Matching your shoes to your hotel carpet…
I can’t help it, I’m obsessed with jumpsuits. I can’t decide whether it’s because I’m a child of the Seventies and I’m still lamenting the loss of my Charlie’s Angel dungarees or whether it’s the easiest way to get dressed ever – throw it on, accessorise, add some shoes and walk out the door.
I also appear to have one to suit all occasions:
- Navy pinstripe one for work
- Black tailored strapless one for black tie events (throw on a tuxedo jacket and heels – effortless yet edgy elegance)
- Wide leg chartreuse number for weddings / garden parties
- Black jersey one for “emergency, I don’t know what to wear to that party” panic buy avoidance
- Denim dungarees for lazy summer days
As I student in the Nineties I opted for playsuits and chunky boots – favouring ditsy prints, crushed velvet or distressed denim. It was just so much easier than wearing dresses – and when you grew up in the windy wilds of Scotland, at least a playsuit kept your dignity intact on particularly breezy days.
I admit that jumpsuits are not for everyone, they can involve some snazzy yoga moves to get in and out of them (sometimes with a bit of jumping to release yourself completely), underwear choices are critical, and you often have to plan bathroom breaks well in advance.
But, I still find myself yearning for more…
And I’m not alone, the fabulous people at StyleMeTraining show how it can work for you.
With the beginnings of a pale-skinned golden glow I’ve decided to embrace this summer’s ice-cream pastels.
I’m loving these little beauties – comfortable, cute and practical – albeit I sound like an excited Shetland pony at anything above sauntering pace – clogs do not allow for ninjaesque stealth skills.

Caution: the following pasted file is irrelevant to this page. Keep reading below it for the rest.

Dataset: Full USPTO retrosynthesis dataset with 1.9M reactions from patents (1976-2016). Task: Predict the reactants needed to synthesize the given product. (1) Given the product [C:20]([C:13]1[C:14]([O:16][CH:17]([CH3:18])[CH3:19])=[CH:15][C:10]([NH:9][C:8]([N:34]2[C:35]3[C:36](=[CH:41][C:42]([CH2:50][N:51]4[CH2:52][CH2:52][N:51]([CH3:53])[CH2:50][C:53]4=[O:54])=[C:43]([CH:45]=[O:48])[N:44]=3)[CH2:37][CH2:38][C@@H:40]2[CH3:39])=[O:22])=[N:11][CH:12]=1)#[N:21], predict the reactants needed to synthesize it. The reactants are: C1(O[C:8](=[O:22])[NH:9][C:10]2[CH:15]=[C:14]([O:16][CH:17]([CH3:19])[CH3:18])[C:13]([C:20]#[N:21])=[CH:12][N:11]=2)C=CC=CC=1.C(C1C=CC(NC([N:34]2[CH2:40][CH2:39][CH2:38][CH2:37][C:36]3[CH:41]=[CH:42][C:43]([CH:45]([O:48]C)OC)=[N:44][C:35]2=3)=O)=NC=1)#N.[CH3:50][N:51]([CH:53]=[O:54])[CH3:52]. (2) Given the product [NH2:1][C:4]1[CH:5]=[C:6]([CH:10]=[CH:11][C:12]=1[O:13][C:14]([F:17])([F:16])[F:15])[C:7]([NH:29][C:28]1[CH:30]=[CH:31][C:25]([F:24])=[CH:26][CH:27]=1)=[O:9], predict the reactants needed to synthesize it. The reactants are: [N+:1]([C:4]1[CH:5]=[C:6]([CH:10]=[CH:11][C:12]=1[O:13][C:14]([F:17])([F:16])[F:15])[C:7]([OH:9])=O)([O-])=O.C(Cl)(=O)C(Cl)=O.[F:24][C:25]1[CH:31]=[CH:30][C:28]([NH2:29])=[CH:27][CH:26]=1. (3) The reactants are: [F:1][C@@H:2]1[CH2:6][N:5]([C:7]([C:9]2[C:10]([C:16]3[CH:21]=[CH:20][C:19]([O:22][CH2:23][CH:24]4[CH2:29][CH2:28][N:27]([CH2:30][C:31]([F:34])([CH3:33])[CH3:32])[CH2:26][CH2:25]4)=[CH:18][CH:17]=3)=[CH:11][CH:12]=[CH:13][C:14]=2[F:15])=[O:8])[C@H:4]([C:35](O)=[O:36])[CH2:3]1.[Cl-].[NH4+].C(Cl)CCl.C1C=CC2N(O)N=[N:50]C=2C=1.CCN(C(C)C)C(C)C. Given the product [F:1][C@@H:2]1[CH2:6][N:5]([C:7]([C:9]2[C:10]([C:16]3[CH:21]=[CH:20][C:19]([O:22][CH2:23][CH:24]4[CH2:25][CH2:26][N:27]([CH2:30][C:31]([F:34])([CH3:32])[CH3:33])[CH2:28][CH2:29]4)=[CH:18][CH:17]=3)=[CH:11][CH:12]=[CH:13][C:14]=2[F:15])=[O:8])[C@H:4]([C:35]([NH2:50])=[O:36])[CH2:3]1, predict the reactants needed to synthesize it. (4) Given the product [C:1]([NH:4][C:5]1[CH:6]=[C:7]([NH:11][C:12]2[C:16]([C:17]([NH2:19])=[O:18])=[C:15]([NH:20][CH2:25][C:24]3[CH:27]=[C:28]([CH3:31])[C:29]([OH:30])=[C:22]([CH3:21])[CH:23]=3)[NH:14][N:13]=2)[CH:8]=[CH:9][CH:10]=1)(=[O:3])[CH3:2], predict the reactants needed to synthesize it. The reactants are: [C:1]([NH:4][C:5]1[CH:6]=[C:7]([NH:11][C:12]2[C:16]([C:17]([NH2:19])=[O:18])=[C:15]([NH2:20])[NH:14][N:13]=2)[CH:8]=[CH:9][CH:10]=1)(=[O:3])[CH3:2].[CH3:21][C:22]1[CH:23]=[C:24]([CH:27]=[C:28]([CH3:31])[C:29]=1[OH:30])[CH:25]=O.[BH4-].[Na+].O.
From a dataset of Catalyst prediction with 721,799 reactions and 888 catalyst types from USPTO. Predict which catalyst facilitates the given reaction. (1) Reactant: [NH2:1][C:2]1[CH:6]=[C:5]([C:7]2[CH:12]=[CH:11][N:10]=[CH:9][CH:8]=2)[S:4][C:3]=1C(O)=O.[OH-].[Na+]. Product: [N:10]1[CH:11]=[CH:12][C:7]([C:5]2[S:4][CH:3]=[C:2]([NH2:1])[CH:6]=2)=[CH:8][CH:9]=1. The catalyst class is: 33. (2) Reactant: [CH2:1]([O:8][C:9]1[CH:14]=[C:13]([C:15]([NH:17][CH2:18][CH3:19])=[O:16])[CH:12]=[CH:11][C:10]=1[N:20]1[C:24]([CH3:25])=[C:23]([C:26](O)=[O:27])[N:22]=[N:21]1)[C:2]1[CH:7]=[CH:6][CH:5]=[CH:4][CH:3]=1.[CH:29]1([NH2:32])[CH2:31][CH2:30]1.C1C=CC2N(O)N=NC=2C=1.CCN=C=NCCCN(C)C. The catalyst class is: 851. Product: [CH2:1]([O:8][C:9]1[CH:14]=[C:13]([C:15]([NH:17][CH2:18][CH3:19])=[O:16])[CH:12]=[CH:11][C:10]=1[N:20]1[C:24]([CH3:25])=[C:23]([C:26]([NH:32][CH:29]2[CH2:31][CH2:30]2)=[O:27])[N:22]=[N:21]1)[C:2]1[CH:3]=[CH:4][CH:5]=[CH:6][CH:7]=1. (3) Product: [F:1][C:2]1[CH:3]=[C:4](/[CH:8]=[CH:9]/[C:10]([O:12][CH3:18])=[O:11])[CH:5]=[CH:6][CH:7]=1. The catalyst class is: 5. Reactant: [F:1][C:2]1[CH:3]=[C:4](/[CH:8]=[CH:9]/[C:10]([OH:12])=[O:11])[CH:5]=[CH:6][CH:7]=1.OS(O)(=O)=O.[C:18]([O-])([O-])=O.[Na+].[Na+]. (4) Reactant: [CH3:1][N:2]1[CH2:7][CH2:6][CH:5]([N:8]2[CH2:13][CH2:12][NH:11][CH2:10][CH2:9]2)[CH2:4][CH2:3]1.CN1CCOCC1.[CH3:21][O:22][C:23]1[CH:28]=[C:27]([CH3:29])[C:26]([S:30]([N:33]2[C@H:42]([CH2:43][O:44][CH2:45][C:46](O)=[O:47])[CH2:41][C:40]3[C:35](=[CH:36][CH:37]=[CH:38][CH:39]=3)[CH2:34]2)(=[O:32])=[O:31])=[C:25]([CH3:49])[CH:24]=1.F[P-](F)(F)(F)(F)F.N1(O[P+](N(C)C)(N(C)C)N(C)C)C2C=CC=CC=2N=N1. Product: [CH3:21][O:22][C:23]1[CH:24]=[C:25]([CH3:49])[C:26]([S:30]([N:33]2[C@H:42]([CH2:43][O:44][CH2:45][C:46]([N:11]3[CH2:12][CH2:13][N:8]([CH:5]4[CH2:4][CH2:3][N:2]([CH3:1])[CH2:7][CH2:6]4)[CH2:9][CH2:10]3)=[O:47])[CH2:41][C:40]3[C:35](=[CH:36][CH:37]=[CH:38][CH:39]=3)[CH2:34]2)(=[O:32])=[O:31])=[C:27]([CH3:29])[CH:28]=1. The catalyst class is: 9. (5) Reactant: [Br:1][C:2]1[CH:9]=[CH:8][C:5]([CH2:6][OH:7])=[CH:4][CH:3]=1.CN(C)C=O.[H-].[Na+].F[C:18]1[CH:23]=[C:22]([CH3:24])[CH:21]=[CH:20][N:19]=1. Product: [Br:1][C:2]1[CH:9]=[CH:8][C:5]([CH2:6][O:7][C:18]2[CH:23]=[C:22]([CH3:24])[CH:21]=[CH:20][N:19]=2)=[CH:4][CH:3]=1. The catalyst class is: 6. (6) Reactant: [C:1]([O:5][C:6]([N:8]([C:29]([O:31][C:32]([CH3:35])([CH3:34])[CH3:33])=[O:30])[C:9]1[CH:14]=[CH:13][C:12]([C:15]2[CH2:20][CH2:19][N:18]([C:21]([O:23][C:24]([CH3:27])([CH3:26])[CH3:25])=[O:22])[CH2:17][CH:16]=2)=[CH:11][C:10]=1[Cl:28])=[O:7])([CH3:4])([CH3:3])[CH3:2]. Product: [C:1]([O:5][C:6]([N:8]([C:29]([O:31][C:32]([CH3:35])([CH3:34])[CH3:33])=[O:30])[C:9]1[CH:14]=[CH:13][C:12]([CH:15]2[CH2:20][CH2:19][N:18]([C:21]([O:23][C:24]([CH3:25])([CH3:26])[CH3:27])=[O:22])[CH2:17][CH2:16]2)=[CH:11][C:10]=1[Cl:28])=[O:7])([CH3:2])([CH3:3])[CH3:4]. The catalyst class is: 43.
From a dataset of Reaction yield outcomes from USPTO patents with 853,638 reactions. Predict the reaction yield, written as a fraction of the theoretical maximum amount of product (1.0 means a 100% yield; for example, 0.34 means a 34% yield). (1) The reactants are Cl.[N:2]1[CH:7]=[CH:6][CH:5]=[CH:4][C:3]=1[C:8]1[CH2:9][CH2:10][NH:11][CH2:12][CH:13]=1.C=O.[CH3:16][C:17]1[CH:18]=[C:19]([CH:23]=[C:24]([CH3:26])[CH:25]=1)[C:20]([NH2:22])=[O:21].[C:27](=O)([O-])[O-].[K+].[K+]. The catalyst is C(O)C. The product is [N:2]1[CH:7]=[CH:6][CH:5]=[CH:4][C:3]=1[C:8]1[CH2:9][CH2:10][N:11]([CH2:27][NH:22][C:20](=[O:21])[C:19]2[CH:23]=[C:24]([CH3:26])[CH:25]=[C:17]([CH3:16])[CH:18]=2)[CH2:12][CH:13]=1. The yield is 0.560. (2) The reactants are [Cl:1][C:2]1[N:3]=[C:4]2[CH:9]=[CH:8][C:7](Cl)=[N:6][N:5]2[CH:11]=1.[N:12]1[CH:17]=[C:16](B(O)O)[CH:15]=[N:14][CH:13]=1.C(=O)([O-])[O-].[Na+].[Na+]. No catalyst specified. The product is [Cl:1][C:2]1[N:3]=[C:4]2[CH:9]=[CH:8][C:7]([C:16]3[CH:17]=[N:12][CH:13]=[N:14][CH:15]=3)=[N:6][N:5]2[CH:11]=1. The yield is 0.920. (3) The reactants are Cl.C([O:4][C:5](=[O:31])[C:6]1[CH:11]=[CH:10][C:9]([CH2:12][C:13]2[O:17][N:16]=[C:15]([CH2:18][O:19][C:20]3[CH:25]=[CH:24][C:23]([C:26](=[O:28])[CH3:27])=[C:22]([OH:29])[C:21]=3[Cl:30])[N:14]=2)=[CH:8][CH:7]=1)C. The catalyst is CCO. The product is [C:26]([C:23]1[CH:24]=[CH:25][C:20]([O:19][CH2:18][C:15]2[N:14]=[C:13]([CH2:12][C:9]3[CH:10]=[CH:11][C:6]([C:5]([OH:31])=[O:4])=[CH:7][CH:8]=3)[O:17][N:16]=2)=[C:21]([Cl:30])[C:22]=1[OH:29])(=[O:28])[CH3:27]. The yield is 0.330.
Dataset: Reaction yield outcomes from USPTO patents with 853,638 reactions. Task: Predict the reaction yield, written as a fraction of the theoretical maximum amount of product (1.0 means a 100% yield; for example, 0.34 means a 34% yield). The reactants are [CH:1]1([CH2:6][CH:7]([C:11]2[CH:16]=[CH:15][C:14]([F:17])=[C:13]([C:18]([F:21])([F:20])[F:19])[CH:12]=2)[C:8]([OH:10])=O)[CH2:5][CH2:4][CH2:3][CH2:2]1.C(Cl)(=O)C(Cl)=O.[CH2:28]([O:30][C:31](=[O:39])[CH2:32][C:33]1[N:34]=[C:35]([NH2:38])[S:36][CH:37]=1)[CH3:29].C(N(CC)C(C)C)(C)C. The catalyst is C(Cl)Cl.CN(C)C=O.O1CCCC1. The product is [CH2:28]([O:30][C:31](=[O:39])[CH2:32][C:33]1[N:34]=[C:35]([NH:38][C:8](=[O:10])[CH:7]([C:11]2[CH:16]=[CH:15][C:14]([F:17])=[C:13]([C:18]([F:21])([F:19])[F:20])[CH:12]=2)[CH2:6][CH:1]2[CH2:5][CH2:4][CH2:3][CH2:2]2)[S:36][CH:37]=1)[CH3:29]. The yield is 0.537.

I’ll be teaming them with this baby pink cropped blazer – let’s hope the sunshine lasts longer than my patience!
I sometimes use colour to define my mood, or even to improve it if I can.
Earlier this week I posted “Walking on sunshine” – my little yellow shoes exude happiness, I wore a matching yellow jacket to get the full happiness quota in. The reaction of those around me was surprising, even the concierge at work commented on how lovely they were. The one aspect of wearing bright colours is that you have to be feeling pretty brave, it’s just because they demand attention. Our eyes are drawn to bright colours. In nature, they can show great beauty but can also be used as a sign of danger, or to stay away.
I wear red if I’m scared or want to look confident, navy and purples suit my colouring so I try to wear as much of them as I can, and khaki is my dress down colour, my off duty wardrobe.
I don’t always get it right – I was wearing a red, white and blue ensemble on the day of Prince George’s birth – a tad bourgeois for my liking. And I’ve learned never to wear head to toe cream or white unless you have guaranteed sunshine (transparent / mud spattered / clingy) or wear full skirted dresses when it’s breezy (you really want to be wearing biggish pants on those occasions). But embracing colour can be a huge mood-lifter.
I went through a decade long phase (early 20s to early 30s) of wearing pretty much nothing but black – I liked it. I liked to look alternative, I liked that everything matched. But it was drab, painfully so. And so I slowly introduced colour to my wardrobe. Depending on my mood I can colour-block with the best of them, look elegant in muted hues or opt for a clever contrast combo. But I draw the line at beige – I want to look sophisticated and together, but the reality is that I feel beige when I wear it. So, it is the end of beige. Apart from a lovely pair of nude peep toe shoes – because, if nothing else they elongate the leg. And that’s something I’m in dire need of.